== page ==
The commission saw a need for a code of practice setting out principles enabling workers to raise concerns about a danger, risk or malpractice without the fear of adverse consequences. It asked whether there could be a state sponsored advice agency (as in the Netherlands) that could offer training or even payments to ‘whistle-blowers who have made a difference’.
Cathy James, CEO of Public Concern at Work, says: “The code of practice provides a set of standards against which organisations can be measured. The code provides organisations a clear road map for better whistle-blowing arrangements. Regulators need to enforce this Code and, if necessary, be given the power to do so.”
The report also calls for the simplification of the Public Interest Disclosure Act (PIDA), which was introduced 15 years ago to provide a remedy for workers who have been victimised or dismissed for having blown the whistle. The report includes suggested solutions for reform so they can be easily written into law – from the types of wrongdoing, to the scope of workers protected (such as, extending protection to student nurses, doctors and social workers), and strengthening the anti-gagging provisions.
Sir Anthony Hooper adds: “In our extensive research around the implementation of PIDA it was widely acknowledged that it is a complicated Act which is difficult to understand. Our recommendations will simplify the Act and clarify the main points of contention; such as protection for a worker raising a concern if it is in the public interest, regardless of whether it falls within one of the existing categories of wrongdoing under the Act.”
A member of the commission was the Very Revd Dr David Ison, Dean of St Paul’s Cathedral. He says: “Having been involved with oversight and regulation of church and local authority institutions, I’m convinced of the importance of whistle-blowing in making a vital contribution to a healthy and ethical society. This report recognises that importance, and makes significant recommendations which will encourage more people to follow up their concerns when their institution or company acts in ways which damage people and our common good. I hope that government, public and private bodies will respond positively to the report, and continue to work for a culture in which whistle-blowing is seen not as a problem but as part of the solution.”
Cathy James sums up: “Up until now whistle-blowing has not been handled well by regulators. The lessons have still not been learnt and the Government needs to act to ensure that we do not repeat the scandals and tragedies which have plagued us over the last few years. By adopting the Code of Practice, the Government will be the taking the first step in tackling an issue which has been left unchecked for far too long.”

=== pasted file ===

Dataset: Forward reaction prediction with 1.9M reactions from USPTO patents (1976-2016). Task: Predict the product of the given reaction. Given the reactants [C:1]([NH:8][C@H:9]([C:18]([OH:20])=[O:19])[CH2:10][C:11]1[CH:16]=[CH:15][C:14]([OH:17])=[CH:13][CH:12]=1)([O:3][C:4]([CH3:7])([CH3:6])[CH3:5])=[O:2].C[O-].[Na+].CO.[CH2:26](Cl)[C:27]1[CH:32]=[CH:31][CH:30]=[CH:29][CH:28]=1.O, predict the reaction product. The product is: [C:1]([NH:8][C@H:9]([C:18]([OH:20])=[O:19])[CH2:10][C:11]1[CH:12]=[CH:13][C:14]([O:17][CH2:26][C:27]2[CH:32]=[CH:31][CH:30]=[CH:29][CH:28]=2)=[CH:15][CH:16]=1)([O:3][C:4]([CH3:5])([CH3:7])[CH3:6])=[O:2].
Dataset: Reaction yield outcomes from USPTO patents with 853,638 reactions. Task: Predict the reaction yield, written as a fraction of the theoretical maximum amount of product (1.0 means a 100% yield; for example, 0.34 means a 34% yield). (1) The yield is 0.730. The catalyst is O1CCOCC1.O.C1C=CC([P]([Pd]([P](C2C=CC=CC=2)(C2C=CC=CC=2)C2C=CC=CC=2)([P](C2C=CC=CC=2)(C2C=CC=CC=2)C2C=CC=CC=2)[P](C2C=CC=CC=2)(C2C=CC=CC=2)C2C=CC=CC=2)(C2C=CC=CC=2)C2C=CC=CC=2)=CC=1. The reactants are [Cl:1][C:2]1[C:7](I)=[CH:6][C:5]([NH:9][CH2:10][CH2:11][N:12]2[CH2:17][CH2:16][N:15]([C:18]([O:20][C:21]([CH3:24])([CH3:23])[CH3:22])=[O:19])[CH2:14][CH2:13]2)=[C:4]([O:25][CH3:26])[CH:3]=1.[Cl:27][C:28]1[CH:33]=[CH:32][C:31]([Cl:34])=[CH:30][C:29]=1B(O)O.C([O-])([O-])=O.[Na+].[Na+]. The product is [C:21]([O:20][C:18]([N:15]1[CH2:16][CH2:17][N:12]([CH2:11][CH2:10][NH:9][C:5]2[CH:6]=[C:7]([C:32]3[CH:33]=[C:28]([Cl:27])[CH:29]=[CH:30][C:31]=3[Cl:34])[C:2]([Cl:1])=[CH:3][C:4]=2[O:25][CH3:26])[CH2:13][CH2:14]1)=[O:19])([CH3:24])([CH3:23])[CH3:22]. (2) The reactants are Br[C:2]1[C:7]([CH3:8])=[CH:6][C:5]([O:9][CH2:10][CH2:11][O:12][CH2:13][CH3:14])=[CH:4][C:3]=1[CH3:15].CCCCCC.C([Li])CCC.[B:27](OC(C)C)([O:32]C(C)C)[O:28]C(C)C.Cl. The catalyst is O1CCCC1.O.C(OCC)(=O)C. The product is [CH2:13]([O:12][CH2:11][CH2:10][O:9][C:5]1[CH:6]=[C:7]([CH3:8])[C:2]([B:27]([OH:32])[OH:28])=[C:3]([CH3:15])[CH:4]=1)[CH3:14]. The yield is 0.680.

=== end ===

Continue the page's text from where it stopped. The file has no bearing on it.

The anti-corruption pressure group Transparency International (TI) commented that there was a disconnect between the public discourse and what goes on behind closed doors. A whistle-blowing policy cannot cure institutional silence on its own, TI argued; it must be backed by top management and underpinned by a strong regulatory response. To prevent future scandals, organisations must take heed, TI said, calling for an honest and pragmatic commitment to whistle-blowing and not a tick-box approach.
About Public Concern at Work
Public Concern at Work, a whistle-blowing charity, operates a free, confidential advice line for workers with whistle-blowing dilemmas, supports organisations with their whistle-blowing arrangements, and campaigns for legislative reform. Visit: www.pcaw.org.uk
Code of practice details
The code provides practical guidance to employers, workers and their representatives and sets out 15 recommendations for raising, handling, training and reviewing whistle-blowing in the workplace.
The code expounds the principles by which courts and tribunals deal with whistle-blowing cases.
The code calls for greater oversight by non-executive directors and for whistle-blowing reviews to be included in the annual reports of listed companies.
Industry regulators will be tasked to use the code when assessing those they regulate and the Commission requests that the licence or registration of organisations which fail to have effective whistle-blowing arrangements in place should be put at risk.